If you are deemed a resident of Canada by the CRA due to your residential ties, you will be liable for tax. So you must report your worldwide income on your tax return, which means income earned both inside and outside the country. This could include employment income, investment income, rental income, etc… (You will also need to convert the amounts to Canadian dollars using Canada’s current foreign exchange rate on your return.)

The bright side is, you can avoid some of that taxation burden on foreign income by claiming a foreign tax credit on your tax return for taxes paid in a different country. More information can be found on claiming foreign tax credits on the CRA website.

Are there disadvantages of dual citizenship?

It’s clear that things can get sticky if you’re a citizen of another country while still classified as Canadian. If you’re a dual citizen, you’ll have more tax implications due to factors like your salary, investments, pensions, and properties. But most of these concerns pertain to our neighbour to the south. One of the most thorny (and, of course, closest) dual citizenship tax situations is with the United States. The US is one of only two countries that taxes its citizens based on citizenship versus residency (the other country is Eritrea).

For example, a US citizen who has dual status, or resides in Canada has the possibility of being “double taxed,” since the US taxes its citizens on their worldwide income regardless of where they live. 

So if you hold dual citizenship in the US and Canada or you’re a US citizen, if you are living in Canada and deemed resident for tax purposes, the rub is you’ll have to file tax returns for both countries—even if you don’t earn income in the US.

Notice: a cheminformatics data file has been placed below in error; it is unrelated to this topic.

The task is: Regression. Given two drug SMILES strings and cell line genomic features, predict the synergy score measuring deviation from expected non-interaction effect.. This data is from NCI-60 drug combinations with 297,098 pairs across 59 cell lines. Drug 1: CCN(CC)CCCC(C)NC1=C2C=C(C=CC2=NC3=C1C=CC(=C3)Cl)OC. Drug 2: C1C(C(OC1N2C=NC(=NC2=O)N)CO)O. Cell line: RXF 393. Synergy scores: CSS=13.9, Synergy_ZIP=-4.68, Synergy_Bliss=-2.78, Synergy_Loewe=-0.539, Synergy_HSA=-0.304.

But, thankfully Canada and the US have tax treaties to help ensure you’re not paying the same taxes twice. You are able to pay in one country and receive credit in the other for the taxes you paid.

Could dual citizens have to pay taxes in other countries?

As with the US, Canada has tax treaties with a number of countries, but not all. Many of these treaties are agreed to, signed, and enforced; others are signed but not yet enforced; while still others are under negotiation.

This means that if you are a citizen of Canada and another country that it holds treaties with, you don’t need to pay taxes in both countries. Usually you pay taxes in one of them, and the other gives you credit for those that you paid, like in the US.

Whether you pay Canadian taxes or taxes in your second country depends on the specific country’s agreement with Canada. If you hold dual citizenship with the Philippines, for instance, you may need to pay Canadian taxes if you fall under certain criteria.

If a professional services individual—say, a doctor, accountant, or lawyer—provides their services in Canada, they must pay Canadian taxes on that income.

You’ll find the current list of countries and their tax treaty status on the Canada Revenue Agency (CRA) website.

Which countries allow dual citizenship with Canada?

The Canadian Citizenship & Immigration Resource Center (CCIRC) states that 49 countries allow dual citizenship with Canada, and more than 24 do not. 

Dual citizenship countries include:

  • Philippines
  • Ireland
  • UK
  • US

And some of those that do not allow dual citizenship with Canada include:

  • China
  • India
  • Saudi Arabia
  • Japan

There are clearly a variety of if, ands, or buts when it comes to dual citizenship and taxes—and it can get super complex!—so it’s easiest to talk to a professional.